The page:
Abstract: Abstract The fog occurs frequently over the Yellow Sea in spring (April–May), a climatical period of Asian monsoon transition. A comprehensive survey of the characteristic weather pattern and the air-sea condition is provided associated with the fog for the period of 1960–2006. The sea fog is categorized by airflow pathways of backward trajectory cluster analysis with the surface observations derived from international comprehensive oceanatmosphere dataset (I_COADS) I_COADS datasets and contemporaneous wind fields from the National Centers for Environmental Prediction (NCEP)/National Center for Atmospheric Research (NCAR) reanalysis. On the basis of the airflow paths, the large-scale lower-tropospheric circulation patterns and the associated surface divergence, the distribution of a vertical humidity, the horizontal water vapor transportation and the air-sea temperature difference are investigated and the major findings are summarized as follows. (1) Four primary clusters of the airflow paths that lead to spring sea fog formation are identified. They are originated from the northwest, east, southeast and southwest of the Yellow Sea, respectively. (2) Springtime Yellow Sea fog occurs under two typical weather patterns: the Yellow Sea high (YSH) and cyclone and anticyclone couplet (CAC). Each pattern appears by about equal chance in April but the YSH occurrence drops to around one third and the CAC rises to around two third of chance in May. (3) The common feature in the two types of synoptic conditions is that surface divergence center is located over the Yellow Sea. (4) For the YSH type of fog, water vapor comes mainly from local evaporation with a well-defined dry layer present in the lower atmosphere; for the CAC type of fog, however, water vapor comes mainly from areas outside the Yellow Sea with a thick surface layer of high humidity. (5) With the differences in weather patterns and its associated vertical distribution of the humidity and the transportation of water vapor, there are two types of sea fogs. Most fogs of the CAC types are “warm” fog, while fogs of YSH type have nearly equal chance to be “warm” and “cold” fog.
      PubDate: 2018-01-01
      DOI: 10.1007/s13131-018-1155-y
      Issue No: Vol. 37, No. 1 (2018)
  • Comparison of the Arctic upper-air temperatures from radiosonde and radio
           occultation observations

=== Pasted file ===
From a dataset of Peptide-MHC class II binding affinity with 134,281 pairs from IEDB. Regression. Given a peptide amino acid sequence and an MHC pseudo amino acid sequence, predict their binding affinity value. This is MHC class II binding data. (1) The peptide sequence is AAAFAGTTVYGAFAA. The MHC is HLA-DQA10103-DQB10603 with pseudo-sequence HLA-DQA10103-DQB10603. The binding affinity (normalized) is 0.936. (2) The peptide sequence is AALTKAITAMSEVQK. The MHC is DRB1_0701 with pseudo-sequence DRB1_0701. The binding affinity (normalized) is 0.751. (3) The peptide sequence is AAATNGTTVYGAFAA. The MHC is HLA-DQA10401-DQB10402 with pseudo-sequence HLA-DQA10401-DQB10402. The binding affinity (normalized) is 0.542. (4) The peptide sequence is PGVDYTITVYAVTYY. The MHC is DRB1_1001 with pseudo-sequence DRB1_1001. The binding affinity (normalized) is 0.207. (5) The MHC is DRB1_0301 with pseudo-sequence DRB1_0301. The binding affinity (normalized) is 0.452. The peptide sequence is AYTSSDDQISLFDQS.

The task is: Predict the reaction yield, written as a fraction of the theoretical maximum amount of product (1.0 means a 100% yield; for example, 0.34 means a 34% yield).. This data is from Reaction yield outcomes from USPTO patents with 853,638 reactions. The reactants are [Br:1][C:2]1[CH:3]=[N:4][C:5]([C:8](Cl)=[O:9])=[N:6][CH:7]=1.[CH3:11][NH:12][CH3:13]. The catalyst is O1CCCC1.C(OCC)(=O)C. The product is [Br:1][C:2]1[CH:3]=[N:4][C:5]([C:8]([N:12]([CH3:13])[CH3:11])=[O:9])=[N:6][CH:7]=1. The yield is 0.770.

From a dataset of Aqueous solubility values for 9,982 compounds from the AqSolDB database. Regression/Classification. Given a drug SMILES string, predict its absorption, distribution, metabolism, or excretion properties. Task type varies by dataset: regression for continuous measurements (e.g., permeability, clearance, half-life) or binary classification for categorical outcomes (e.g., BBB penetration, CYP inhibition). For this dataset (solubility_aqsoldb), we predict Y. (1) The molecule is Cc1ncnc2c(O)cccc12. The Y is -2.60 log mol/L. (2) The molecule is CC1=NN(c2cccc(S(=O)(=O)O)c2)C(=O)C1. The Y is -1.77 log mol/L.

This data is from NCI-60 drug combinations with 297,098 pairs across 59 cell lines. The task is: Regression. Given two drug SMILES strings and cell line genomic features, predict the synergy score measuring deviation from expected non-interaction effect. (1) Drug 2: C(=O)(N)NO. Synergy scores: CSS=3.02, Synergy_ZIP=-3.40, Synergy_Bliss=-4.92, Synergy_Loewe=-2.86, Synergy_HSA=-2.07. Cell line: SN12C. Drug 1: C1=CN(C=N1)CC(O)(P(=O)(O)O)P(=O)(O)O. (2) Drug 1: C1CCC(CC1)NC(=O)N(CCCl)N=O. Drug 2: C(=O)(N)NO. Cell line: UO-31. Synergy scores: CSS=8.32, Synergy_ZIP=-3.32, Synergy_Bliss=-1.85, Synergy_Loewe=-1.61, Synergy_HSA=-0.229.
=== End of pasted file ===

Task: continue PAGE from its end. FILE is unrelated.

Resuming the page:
• Authors: Liang Chang; Lixin Guo; Guiping Feng; Xuerui Wu; Guoping Gao; Yang Zhang; Yu Zhang
      Pages: 30 - 39
      Abstract: Abstract The air temperature is one of the most important parameters used for monitoring the Arctic climate change. The constellation observing system for meteorology, ionosphere, and climate and Formosa Satellite Mission 3 (COSMIC/FORMOSAT-3) radio occultation (RO) “wet” temperature product (i.e., “wetPrf”) is used to analyze the Arctic air temperature profiles at 925–200 hPa in 2007–2012. The “wet” temperatures are further compared with radiosonde (RS) observations. The results from the spatially and temporally synchronized RS and COSMIC observations show that their temperatures agree well with each other, especially at 400 hPa. Comparisons of seasonal temperatures and anomalies from the COSMIC and homogenized RS observations suggest that the limited number of COSMIC observations during the spatial matchup may be insufficient to describe the smallscale spatial structure of temperature variations. Furthermore, comparisons of the seasonal temperature anomalies from the RS and 5°×5° gridded COSMIC observations at 400 hPa during the sea ice minimum (SIM) of 2007 and 2012 are also made. The results reveal that similar Arctic temperature variation patterns can be obtained from both RS and COSMIC observations over the land area, while extra information can be further provided from the densely distributed COSMIC observations. Therefore, despite COSMIC observations being unsuitable to describe the Arctic temperatures in the lowest level, they provide a complementary data source to study the Arctic upper-air temperature variations and related climate change.
      PubDate: 2018-01-01
      DOI: 10.1007/s13131-018-1156-x
      Issue No: Vol. 37, No. 1 (2018)
  • Storm surge simulation along the Meghna estuarine area: an alternative
    • Authors: Gour Chandra Paul; Sukumar Senthilkumar; Rana Pria
      Pages: 40 - 49
      Abstract: Abstract In this study, numerical prediction of surges associated with a storm was made through the method of lines (MOL) in coordination with the newly proposed RKARMS (4, 4) method for the meghna estuarine region, along the coast of Bangladesh. For this purpose, the vertically integrated shallow water equations (SWEs) in Cartesian coordinates were firstly transformed into ordinary differential equations (ODEs) of initial valued, which were then soloved using the new RKARMS (4, 4) method. Nested grid technique was employed for resolving the complexities of the region of interest with minimum cost. Fresh water discharge through the lower Meghna River was taken into account along the north east corner of the innermost child scheme. Numerical experiments were performed with the severe cyclone on April 1991 that crossed the coast over the study area. Simulated results by the study were found to be in good agreement with some reported data and were found to compare well with the results obtained by the MOL in addition with the classical 4th order Runge-Kutta (RK (4, 4)) method and the standard finite difference method (FDM).